The trees are coming into leaf
Like something almost being said;
The recent buds relax and spread,
Their greenness is a kind of grief.
Is it that they are born again
And we grow old? No, they die too.
Their yearly trick of looking new
Is written down in rings of grain.
Yet still the unresting castles thresh
In fullgrown thickness every May.
Last year is dead, they seem to say,
Begin afresh, afresh, afresh.
Philip Larkin, High Windows (Faber and Faber 1974).
My daily walk takes me through a former army post (now turned into a park) on the bluffs above Puget Sound. At one point, I pass beneath a long row of tall bigleaf maples that border the former parade ground, which is now an expanse of green that is mowed throughout the year.
Yesterday, a breeze came up as I walked beneath the canopy of boughs. I looked up into the swaying branches against the blue spring sky, listening all the while to the rush of the wind through the fluttering leaves. Larkin is correct: "Begin afresh, afresh, afresh" is exactly what the leaves say.
Christopher Sanders, "Sunlight through a Willow Tree at Kew" (1958)
We each have our own versions of Eternal Paradise. A fit subject for reverie, I think. I suspect that some of us would be content to spend eternity stretched out on the grass beneath a full-leaved tree, blue sky overhead, wind soughing through the boughs. Sun and shadow would move back-and-forth across our face as we lay looking upward at the restless green and blue and yellow patterns. For ever.
Kayenta, Arizona, May 1977
I fall asleep to the sound of rain,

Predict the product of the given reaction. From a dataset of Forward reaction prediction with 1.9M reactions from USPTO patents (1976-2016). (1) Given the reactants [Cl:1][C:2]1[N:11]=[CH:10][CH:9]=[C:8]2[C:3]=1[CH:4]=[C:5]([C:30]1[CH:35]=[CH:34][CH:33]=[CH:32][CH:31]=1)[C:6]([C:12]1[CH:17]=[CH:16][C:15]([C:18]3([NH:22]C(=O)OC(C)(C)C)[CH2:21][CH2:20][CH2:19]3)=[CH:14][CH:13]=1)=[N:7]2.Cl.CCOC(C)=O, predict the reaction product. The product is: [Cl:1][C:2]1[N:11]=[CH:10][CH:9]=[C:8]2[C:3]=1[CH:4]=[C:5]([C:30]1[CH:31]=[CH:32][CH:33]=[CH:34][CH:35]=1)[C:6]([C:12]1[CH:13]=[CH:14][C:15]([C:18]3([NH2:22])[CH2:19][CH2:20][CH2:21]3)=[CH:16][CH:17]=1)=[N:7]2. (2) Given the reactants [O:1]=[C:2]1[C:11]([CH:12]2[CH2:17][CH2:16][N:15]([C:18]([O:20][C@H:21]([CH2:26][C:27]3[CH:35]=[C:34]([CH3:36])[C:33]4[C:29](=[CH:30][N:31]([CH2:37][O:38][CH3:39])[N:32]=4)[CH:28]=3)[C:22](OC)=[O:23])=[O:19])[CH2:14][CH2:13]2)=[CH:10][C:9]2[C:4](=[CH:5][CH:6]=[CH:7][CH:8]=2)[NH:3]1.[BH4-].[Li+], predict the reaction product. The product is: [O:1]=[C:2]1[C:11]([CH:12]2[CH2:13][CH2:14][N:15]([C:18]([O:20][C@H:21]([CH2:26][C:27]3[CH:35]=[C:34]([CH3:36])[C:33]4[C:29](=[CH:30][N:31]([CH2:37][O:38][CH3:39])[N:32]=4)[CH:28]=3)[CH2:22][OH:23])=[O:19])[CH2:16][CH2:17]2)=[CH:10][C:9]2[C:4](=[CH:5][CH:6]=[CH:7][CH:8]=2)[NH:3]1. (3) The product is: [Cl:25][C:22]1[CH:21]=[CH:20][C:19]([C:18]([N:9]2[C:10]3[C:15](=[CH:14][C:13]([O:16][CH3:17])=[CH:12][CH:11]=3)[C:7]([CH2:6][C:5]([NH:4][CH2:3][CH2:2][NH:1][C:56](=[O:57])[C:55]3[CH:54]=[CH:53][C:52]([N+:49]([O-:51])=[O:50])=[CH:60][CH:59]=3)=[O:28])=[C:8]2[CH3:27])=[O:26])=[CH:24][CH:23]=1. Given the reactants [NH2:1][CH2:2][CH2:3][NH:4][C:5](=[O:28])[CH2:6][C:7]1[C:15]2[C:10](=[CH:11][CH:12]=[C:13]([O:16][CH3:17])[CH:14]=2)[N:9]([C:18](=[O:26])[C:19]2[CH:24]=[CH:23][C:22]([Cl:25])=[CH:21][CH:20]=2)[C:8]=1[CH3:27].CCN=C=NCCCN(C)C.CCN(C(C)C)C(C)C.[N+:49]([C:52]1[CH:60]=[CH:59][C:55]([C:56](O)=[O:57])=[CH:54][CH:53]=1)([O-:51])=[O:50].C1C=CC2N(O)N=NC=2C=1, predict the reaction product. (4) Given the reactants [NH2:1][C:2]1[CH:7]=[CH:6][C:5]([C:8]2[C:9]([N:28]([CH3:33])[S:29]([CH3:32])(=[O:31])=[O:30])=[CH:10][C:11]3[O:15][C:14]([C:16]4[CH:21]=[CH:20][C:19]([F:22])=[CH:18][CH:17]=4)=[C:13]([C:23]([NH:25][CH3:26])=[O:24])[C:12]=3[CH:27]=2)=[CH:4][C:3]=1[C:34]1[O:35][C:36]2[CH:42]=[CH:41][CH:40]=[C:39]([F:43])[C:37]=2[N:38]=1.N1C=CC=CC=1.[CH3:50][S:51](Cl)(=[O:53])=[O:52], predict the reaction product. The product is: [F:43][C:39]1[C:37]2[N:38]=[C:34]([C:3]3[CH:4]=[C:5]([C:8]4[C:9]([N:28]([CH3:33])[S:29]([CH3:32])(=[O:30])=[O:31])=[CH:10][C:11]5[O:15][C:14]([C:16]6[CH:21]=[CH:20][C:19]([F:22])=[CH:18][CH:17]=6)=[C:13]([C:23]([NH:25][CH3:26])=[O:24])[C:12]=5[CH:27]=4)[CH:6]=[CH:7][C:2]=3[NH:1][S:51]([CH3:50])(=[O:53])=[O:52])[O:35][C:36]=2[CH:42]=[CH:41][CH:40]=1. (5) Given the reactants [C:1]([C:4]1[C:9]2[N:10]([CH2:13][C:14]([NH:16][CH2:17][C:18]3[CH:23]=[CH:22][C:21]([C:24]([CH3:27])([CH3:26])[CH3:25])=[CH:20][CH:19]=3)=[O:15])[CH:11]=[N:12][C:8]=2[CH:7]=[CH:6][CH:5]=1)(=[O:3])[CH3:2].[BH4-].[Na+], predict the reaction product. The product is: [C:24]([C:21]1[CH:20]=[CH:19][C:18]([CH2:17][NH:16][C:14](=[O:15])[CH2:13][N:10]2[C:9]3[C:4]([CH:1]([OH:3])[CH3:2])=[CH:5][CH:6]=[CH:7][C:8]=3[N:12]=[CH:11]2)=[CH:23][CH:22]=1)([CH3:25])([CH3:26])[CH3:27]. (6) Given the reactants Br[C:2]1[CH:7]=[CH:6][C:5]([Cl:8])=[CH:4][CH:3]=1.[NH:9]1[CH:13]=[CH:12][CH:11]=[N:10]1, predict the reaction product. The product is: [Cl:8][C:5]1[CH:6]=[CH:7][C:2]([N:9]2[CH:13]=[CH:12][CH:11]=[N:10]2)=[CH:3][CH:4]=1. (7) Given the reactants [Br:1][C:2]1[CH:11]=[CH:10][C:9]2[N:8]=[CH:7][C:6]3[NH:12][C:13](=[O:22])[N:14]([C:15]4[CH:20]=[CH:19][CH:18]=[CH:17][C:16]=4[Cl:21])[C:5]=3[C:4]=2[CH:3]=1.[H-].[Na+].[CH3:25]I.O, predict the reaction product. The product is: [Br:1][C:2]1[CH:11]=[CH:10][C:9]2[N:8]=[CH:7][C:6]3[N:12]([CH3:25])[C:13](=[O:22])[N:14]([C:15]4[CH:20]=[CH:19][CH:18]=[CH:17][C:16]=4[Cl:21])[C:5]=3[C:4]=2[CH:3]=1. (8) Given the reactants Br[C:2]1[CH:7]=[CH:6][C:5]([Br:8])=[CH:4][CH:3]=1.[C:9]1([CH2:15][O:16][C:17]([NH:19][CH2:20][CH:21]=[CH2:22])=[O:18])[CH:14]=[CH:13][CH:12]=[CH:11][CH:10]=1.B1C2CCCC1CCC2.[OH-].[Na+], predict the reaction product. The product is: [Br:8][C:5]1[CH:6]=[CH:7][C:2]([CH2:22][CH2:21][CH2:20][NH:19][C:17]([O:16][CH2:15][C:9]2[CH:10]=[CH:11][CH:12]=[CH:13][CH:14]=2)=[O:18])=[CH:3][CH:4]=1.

But there is no rain in the desert.
The leaves of the trader's little cottonwoods
Turn, turn in the wind.
Janet Lewis, Poems Old and New: 1918-1978 (Swallow Press 1981).
In Eternity, there will be no seasons. Only the ever-moving colors of the sun and the leaves and the sky and the sound of the wind in the leaves -- a rustling, a sighing, at times a roaring.
The riverbed, dried-up, half-full of leaves.
Us, listening to a river in the trees.
Seamus Heaney, The Haw Lantern (Faber and Faber 1987).
Patrick Symons, "Oak Arch Grey (Wimbledon Common)" (1981)
Perhaps you think that I have gone too far with these daydreams of Eternity. Crossed the line into purple prose. But every time I walk beneath a tunnel of whispering trees I cannot help but wish that the tunnel will never end. I slow down as the exit approaches. I glance backward. My spirit droops as I emerge.
I suppose this is what Wallace Stevens is getting at in "This Solitude of Cataracts": "He wanted to feel the same way over and over.//He wanted the river to go on flowing the same way,/To keep on flowing." Alas, we are all up against Heraclitus's dictum: You cannot step into the same river twice.
But, in a World of popular culture ("entertainment" and politics) that consists entirely of chimeras and fantasies, is it madness to want to walk for ever down an avenue of trees? And what if, as you walk, the leaves above you, and all around you, say this: "Begin afresh, afresh, afresh"?
Who has seen the wind?
Neither I nor you:
But when the leaves hang trembling
The wind is passing thro'.
Who has seen the wind?
Neither you nor I:
But when the trees bow down their heads
The wind is passing by.
Christina Rossetti, Sing-Song: A Nursery Rhyme Book (1872).
Robert Ball, "Mrs Barclay's Pond, Harborne" (1949)